One argument that crypto skeptics have used against coins like bitcoin is that on a practical level they are too slow to trade. A transaction on the bitcoin blockchain can take anywhere from 15 minutes to an hour, depending on the volume of transactions. In the real world, no one is going to wait 15 minutes to pay for a cup of coffee. Such arguments are valid, but they fail to acknowledge the fact that crypto is a “meta currency.” You store value in it but you will likely still exchange it into dollars, dirhams, baht and so on to buy your coffee.
Or to transfer funds. Let me provide a personal example. I regularly remit money from the US to South Africa, where my wife and I live. In the past, this would require calling my American bank, paying hefty fees and waiting a couple of days for the money to arrive. Now, I purchase stable cryptocurrencies that are pegged to the price of the US dollar and thus don’t have price volatility like bitcoin. There are many so-called “stable coins”; I use one called USD coin. It takes a second to buy any amount of stable coins on my crypto exchange. Then, I send them to my wife’s crypto wallet in South Africa. The whole process takes just minutes and the fees are normally less than $2. Moreover, I can do it all on my phone with a couple of taps.
The recent announcement that the Canadian digital asset management firm, 3iQ, will list a bitcoin fund on Nasdaq Dubai is another step in the right direction. First, it demonstrates that the UAE is lowering its resistance to crypto and embracing the technology for what it is: an integral part of the future of finance. Next, the Dubai listing follows the fund’s listing on the Toronto Stock Exchange last year, and may lead to other listings in Singapore, Taiwan, Sweden and the US, potentially allowing for 24-hour trading in the fund and thus greater price discovery.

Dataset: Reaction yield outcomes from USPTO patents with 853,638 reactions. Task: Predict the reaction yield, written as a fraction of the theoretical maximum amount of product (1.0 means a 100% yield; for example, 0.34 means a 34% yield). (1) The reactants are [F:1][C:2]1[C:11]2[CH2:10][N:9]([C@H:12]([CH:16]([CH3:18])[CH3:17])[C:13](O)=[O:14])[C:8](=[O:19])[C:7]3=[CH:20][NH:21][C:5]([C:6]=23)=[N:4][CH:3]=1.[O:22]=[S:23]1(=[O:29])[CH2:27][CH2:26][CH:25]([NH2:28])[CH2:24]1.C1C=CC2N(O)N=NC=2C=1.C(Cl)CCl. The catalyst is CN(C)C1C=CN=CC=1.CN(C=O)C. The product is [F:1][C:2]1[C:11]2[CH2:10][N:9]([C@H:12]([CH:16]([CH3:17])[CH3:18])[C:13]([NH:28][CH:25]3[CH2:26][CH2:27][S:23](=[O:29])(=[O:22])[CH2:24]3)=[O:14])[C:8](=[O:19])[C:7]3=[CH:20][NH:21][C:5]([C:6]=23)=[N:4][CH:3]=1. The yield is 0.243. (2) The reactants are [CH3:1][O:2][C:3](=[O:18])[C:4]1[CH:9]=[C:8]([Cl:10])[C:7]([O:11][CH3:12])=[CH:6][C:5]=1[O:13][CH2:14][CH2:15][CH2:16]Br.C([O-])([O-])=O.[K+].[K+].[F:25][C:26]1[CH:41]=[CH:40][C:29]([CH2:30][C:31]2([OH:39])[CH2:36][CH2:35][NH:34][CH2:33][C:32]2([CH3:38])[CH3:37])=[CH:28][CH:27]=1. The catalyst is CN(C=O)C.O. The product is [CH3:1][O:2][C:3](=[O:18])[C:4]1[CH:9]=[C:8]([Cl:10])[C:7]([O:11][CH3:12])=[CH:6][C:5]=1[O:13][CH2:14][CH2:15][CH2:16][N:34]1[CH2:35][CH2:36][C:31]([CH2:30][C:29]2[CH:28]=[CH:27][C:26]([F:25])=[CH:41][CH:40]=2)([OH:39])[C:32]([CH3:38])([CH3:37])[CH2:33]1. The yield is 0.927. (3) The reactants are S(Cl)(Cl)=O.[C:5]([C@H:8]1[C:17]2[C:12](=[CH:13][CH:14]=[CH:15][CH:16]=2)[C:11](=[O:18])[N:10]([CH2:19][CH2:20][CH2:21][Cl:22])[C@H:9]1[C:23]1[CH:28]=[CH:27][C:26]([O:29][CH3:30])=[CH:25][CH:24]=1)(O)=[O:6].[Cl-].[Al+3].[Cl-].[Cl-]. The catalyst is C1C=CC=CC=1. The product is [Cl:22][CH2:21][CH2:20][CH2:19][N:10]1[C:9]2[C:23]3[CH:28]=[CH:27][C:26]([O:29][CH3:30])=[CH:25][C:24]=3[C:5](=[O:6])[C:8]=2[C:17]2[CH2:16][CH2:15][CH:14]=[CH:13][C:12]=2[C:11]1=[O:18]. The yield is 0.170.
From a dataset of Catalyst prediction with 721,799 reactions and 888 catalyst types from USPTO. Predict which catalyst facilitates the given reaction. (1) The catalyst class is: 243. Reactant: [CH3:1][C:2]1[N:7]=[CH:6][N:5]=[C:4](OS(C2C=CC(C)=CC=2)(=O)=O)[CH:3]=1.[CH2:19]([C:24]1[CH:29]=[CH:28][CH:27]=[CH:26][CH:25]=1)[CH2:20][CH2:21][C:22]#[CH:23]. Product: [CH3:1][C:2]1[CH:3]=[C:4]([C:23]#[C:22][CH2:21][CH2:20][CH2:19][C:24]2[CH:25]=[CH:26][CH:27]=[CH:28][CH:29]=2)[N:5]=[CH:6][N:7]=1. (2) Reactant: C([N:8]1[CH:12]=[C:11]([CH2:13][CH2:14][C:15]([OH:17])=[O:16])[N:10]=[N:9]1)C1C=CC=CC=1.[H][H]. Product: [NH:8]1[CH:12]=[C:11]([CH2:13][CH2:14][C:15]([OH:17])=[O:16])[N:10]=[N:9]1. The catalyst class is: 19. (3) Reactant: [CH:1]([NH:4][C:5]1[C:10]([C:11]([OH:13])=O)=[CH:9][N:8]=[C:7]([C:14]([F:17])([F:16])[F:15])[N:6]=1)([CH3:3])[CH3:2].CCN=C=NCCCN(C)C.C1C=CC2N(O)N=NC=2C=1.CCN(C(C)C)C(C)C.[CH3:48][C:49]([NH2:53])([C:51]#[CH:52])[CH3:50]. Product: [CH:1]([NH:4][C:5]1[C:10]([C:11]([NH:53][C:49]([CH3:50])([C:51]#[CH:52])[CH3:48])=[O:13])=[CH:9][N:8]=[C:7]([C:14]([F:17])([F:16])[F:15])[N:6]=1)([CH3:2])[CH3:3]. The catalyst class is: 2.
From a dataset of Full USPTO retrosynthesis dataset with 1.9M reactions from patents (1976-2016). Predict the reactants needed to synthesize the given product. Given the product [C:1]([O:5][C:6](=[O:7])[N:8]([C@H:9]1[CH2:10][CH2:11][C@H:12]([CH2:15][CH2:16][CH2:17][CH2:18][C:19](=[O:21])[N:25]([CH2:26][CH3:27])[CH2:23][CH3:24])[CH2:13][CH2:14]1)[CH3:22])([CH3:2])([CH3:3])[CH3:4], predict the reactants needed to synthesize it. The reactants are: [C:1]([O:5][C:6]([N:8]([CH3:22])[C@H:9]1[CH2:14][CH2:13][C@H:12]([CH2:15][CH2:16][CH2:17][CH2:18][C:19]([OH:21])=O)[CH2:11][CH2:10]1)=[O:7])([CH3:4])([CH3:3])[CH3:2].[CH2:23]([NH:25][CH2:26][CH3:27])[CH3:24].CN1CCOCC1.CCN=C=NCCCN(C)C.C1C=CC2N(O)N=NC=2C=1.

To paraphrase the Nobel prize laureate, Bob Dylan, governments should get out of the way of cryptocurrencies if they can’t lend a hand – for the times, they are truly a-changin’.
Joseph Dana is the senior editor of Exponential View, a weekly newsletter about technology and its impact on society. He was formerly the editor-in-chief of emerge85, a lab exploring change in emerging markets and its global impact.